How Does A Bubble Burst?

Over the past few years, we have heard certain concepts, products and /or services being described as a “Bubble” with many financial experts debating on how certain changes in their characteristics will impact the economy, and in which specific manner. But what really is this figurative “bubble” really about?

An Economic Bubble is any product and/or service is characterised by a rapid increase in the value of assets driven by exuberant market behaviour, and an equally sharp fall in the value of that particular asset sometime in the future. This is when it is said, “The bubble has burst.”

During its initial stages, the price of the asset trades at a high value, which makes investors to further increase their investments within that particular asset, hoping that there shall be a consequent rise in prices once again, which they can they sell at a higher price sometime in the future. It is this large-scale inflation that enables the asset to be traded at higher values.

Another indicator is that when the economy gains momentum, companies report higher profits, prompting an increase the salary of the people they have employed. Instead of saving more, individuals increase their levels of consumption, and buy things that may be out of their price range by leveraging debt that is now available at cheaper rates and hence leveraging their capital and investing in sectors like real estate.

This particular trend is termed as the Cantillon Effect, wherein early recipients of newly minted money invest in assets causing the value of that particular asset to rise, and also its relative value as compared to other good and/or services present in the economy.

To summarise, the rise in price is primarily due to consumer exuberance without any proper fundamental analyses of underlying factors, facilitated by amounts of inflation in its price caused by an increase in the supply of money and credit flow in the economy.

The real trouble commences when the asset picks up so much momentum that the last recipients of the newly-minted money (thanks to the effects of the Trickle Down Economy) decide that they too, should invest in that particular asset to make a quick buck off of it. And since this money has now entirely circulated within the economy, its ability to pushes prices further diminishes with each new investment.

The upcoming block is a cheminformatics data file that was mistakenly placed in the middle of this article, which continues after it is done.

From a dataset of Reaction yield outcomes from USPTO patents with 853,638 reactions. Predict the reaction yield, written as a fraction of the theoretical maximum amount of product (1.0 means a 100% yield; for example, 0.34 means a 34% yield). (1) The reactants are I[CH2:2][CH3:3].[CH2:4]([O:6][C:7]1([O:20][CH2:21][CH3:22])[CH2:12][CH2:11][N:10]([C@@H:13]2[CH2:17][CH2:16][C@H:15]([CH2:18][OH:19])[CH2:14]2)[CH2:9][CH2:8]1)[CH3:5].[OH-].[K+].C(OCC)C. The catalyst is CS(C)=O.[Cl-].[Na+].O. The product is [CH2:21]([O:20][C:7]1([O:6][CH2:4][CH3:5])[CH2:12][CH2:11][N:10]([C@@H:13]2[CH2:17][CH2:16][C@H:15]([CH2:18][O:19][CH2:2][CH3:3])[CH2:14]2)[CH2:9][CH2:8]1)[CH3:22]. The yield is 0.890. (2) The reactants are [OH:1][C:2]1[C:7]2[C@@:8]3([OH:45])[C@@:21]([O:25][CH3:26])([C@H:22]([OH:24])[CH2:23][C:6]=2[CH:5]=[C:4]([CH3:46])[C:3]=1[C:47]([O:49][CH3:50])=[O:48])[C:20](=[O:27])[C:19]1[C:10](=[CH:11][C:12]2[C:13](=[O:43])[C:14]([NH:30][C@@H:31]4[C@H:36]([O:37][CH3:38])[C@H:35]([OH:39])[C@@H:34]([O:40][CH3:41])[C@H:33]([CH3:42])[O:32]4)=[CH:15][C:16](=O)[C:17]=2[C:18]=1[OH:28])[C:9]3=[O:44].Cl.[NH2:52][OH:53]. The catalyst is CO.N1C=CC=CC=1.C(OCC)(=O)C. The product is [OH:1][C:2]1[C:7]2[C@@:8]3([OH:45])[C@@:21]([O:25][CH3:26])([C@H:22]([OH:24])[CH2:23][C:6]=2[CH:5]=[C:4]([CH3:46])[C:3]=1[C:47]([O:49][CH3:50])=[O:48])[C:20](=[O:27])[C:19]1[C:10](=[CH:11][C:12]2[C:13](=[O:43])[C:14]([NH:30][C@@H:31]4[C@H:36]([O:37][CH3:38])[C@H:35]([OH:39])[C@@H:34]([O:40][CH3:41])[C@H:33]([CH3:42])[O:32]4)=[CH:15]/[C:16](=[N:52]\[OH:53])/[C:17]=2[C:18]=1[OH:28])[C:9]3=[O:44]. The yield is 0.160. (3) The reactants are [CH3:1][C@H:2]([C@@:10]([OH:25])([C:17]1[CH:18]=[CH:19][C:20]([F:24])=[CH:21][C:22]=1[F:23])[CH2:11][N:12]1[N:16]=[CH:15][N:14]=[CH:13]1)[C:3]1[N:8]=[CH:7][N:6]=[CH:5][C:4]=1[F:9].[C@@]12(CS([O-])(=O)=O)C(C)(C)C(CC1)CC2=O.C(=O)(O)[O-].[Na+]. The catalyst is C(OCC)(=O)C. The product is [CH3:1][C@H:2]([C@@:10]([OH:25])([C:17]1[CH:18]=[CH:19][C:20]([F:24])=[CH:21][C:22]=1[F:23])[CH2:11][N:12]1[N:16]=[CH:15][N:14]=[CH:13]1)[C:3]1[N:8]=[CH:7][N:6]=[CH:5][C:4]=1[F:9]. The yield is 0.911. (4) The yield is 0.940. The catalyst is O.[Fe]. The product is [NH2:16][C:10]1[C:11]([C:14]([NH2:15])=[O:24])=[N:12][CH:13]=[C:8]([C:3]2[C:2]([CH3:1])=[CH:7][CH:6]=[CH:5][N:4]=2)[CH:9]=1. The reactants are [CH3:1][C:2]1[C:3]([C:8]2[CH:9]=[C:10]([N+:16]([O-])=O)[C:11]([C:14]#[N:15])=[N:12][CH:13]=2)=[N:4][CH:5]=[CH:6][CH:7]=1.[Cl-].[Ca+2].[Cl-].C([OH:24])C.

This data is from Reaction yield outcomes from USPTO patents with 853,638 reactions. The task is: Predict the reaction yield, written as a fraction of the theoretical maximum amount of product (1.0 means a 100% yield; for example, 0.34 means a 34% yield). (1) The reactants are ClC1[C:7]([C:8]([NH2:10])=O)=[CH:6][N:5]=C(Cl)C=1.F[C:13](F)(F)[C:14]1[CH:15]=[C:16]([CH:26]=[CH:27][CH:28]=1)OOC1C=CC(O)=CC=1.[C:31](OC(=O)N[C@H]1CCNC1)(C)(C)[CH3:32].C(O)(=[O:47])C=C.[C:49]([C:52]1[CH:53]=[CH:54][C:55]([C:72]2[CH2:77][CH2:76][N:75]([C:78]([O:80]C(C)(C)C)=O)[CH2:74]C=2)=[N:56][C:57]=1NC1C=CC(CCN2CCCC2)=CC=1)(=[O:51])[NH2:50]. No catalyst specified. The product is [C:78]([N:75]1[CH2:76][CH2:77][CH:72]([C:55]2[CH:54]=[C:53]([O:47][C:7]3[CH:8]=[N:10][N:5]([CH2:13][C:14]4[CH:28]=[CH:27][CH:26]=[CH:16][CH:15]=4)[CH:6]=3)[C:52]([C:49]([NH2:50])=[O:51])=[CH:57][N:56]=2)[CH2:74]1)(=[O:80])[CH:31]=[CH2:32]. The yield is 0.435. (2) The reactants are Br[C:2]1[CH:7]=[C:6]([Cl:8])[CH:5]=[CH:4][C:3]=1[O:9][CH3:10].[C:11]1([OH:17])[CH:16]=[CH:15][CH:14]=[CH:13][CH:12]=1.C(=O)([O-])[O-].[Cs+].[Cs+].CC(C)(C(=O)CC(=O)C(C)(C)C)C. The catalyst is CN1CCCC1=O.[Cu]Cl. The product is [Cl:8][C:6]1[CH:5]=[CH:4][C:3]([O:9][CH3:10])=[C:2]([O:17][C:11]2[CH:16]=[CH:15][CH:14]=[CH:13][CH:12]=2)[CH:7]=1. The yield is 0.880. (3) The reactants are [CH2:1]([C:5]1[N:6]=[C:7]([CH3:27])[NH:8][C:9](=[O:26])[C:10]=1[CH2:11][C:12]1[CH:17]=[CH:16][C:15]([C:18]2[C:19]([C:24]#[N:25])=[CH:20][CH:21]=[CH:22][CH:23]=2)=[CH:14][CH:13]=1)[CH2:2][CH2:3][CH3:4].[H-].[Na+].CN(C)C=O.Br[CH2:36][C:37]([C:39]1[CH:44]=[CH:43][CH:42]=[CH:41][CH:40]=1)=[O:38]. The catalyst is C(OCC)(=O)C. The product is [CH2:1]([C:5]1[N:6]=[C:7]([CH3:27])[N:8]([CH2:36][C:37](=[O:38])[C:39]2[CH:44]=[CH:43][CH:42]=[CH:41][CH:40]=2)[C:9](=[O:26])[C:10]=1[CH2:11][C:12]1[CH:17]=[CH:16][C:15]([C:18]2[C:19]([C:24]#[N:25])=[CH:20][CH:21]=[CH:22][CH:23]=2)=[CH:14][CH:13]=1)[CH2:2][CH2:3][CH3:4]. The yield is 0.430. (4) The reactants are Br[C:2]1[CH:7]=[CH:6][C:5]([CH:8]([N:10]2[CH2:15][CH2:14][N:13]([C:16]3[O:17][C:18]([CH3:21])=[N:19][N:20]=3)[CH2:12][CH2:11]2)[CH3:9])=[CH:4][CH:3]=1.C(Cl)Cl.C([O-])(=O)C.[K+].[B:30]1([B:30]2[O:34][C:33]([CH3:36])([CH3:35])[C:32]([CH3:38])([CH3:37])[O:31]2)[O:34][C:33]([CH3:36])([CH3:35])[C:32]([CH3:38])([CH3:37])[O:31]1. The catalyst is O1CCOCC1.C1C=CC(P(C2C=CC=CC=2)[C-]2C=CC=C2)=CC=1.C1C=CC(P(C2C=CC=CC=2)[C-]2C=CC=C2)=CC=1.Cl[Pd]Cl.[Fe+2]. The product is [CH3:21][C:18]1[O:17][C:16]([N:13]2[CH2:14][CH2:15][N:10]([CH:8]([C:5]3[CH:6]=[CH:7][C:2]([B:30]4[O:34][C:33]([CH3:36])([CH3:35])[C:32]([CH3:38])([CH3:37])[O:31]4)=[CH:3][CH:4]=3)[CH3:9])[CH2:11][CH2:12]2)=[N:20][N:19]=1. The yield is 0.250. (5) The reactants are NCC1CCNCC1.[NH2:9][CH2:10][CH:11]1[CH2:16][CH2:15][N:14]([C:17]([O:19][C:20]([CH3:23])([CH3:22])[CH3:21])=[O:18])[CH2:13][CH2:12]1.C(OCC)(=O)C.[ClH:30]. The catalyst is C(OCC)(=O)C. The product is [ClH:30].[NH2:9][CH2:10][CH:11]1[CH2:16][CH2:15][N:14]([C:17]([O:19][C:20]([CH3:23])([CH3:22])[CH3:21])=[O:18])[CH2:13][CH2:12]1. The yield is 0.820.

The earlier investors have already maximised their profits after having sold their stake to those who are the last receivers of the newly minted money, and the final recipients would now only experience marginal profits since the price of that particular security cannot be driven up further.

Now, real trouble starts brewing. As the other products in the economy rise with respect to their prices, it causes the value of money to dampen since there is no new supply of money in the economy to drive up the price of that particular asset. As a result, the price of that particular asset begins to fall over a period of time, prompting it to return to the market fundamentals.

Therefore, when the flow of money falters, halts or completely stops, it causes the asset bubble to burst, wreaking havoc on the economy and especially on the latecomers who invested in that particular price during the final stages of the price rise since they were the ones who now held the majority amounts of investments in that particular stock.

This particular phenomenon is the culminating event of the Cantillon Effect, since it is not only the relative prices that had risen in order to accommodate the relativity of that particular asset, but also a massive shift of wealth from the latecomers to the early initial investors of the asset, thereby further increasing the income gap between the rich and the poor.

Since the economy is now left with little or no money, with the working class almost bankrupt due to it being late to the game, the plight of whom is further enhanced by the rise in prices of other products to accommodate the relativity of the asset and since there are no profits for companies and organizations to earn, they would lay off several thousand employees causing widespread unemployment in the economy, causing a severe cash crunch in the economy.

This is when the Central Bank of the country will have to step in for a Bailout. A Bailout typically takes place when the Central Bank of the country induces provides a cash injection within the economy to provide it with a kickstart of the credit cycle once again. It might be in the form of stimulus cheques, Social Security benefits or direct injection of credit into the bank accounts of people, with essentials being subsidised so that they can be afforded by those who lost their fortunes when the bubble burst.

The existence of bubbles is an inherent concept every economic composition; there shall always be investor exuberance in products and/or services as long as the human mind will continue towards being creative of financial instruments that will make them more money than they had ever before. As long there shall be greed in this world, the continuance of bubbles will go on, regardless of how rich or poor there are in the world.

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